Great Beginnings will remain closed until October 28.

More to come.



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Victoria, Qld, NSW COVID-19 updates


Fourteen people who arrived in Australia from New Zealand today have been detained after trying to enter Melbourne.

news.com.au

October 16, 2020 9:22PM

LIVE

Last updated October 16, 2020 9:33PM AEDT

Fourteen people who arrived from New Zealand today have been detained after trying to enter Melbourne.
 

According to the ABC, the passengers flew into Sydney and then got a connecting flight to Melbourne.

Victoria is not accepting overseas arrivals at the moment.

The travellers had been allowed to travel to Sydney without quarantining, as part of a trans-Tasman travel bubble.

Under the deal between the two nations, New Zealanders will be allowed to travel quarantine-free into NSW and the Northern Territory if they have not been in a COVID-19 hotspot in the previous 14 days.

It comes as Victorian Premier Daniel Andrews prepares to reveal on Sunday which restrictions will be eased in Melbourne as it moves out of lockdown.

He told reporters on Friday he would be making some “significant announcements” in 48 hours’ time.

However, he confirmed the hard border separating metropolitan Melbourne and regional Victoria would stay in place.

Mr Andrews said Sunday’s announcement would be “broadly in alignment with our foreshadowed stage 3”, although the state would need to “wait and see” as it depended on numbers continuing to fall.

RELATED: Is Victoria becoming a police state? Have your say in our poll

Follow the latest coronavirus news in our live updates below.





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NSW Police officer charged with manslaughter after motorcyclist killed


A NSW Police officer has been charged with manslaughter after a motorcyclist was killed in a crash with a police vehicle earlier this year.

The 28-year-old male rider, identified by the Central Coast Express Advocate as Jack Roberts, died in the collision on Blue Haven Way in Blue Haven, on the Central Coast, on April 16.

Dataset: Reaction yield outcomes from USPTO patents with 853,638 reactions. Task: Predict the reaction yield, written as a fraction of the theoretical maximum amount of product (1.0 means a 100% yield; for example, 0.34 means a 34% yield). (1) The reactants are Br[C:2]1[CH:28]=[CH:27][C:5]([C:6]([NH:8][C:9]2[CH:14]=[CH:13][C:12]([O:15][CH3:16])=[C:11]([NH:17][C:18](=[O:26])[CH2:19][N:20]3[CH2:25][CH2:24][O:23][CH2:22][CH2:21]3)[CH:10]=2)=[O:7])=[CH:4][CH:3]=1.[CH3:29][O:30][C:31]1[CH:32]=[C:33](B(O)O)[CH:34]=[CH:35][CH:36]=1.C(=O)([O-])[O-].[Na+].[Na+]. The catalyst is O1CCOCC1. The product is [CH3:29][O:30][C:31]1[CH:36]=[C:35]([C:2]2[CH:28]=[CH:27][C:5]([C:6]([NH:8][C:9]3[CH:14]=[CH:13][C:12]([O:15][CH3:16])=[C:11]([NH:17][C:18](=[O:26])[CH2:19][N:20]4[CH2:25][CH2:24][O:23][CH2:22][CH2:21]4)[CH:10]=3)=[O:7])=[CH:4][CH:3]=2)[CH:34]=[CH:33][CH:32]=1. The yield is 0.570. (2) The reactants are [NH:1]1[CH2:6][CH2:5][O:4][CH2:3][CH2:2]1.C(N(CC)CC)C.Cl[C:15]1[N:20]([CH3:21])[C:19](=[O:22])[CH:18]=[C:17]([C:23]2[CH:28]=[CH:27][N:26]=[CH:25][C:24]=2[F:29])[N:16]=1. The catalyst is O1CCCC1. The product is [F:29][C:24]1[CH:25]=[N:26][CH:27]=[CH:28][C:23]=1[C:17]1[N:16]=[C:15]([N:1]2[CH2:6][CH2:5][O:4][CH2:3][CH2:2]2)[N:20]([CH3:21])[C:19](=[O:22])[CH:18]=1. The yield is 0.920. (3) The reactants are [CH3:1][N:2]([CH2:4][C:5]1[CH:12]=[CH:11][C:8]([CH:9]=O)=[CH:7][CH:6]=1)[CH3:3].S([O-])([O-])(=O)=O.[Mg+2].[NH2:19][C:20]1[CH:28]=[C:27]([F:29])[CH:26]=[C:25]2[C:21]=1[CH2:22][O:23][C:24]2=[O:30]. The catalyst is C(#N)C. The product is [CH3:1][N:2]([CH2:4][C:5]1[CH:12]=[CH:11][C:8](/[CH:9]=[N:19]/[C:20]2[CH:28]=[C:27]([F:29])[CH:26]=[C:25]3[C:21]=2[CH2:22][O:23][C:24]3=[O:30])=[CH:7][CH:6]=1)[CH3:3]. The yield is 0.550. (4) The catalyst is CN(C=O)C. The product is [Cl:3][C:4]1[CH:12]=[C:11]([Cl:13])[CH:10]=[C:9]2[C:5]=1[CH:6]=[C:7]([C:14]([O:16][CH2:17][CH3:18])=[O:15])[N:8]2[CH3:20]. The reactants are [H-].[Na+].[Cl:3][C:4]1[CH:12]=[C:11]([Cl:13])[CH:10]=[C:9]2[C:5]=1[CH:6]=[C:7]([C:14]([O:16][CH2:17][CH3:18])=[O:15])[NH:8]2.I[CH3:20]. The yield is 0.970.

The officer was taken to Wyong Hospital for mandatory testing and a critical incident investigation was launched by the force after the incident.

Police on Thursday said a 49-year-old male sergeant from the Northern Region had been charged with manslaughter, dangerous driving causing death and negligent driving causing death.

Manslaughter in New South Wales carries a maximum penalty of 25 years behind bars, if found guilty.

The Tuggerah Lakes Police District sergeant was granted strict conditional bail and is due to face Gosford Local Court on October 30.

“The officer’s duty status will be reviewed, as per standard Professional Standards practices,” NSW Police said.

Back in April, police said the officer had seen a motorbike being ridden along the Motorway Link “on the wrong side of the road and without lights” about 2.30am.

“The officer directed the rider to stop, however, he continued onto Blue Haven Way, followed by the officer, where there has been a collision involving the two vehicles,” police said.

Mr Roberts died at the scene after he reportedly came off his motorcycle and was run over by the police vehicle.

“My heart is so heavy and empty! You were not meant to go this way!” Jasmin O’Neill said in a post on Facebook.

“I’ll make sure our babies know exactly the man you were, the kind man I knew, the loving, funniest strong willed!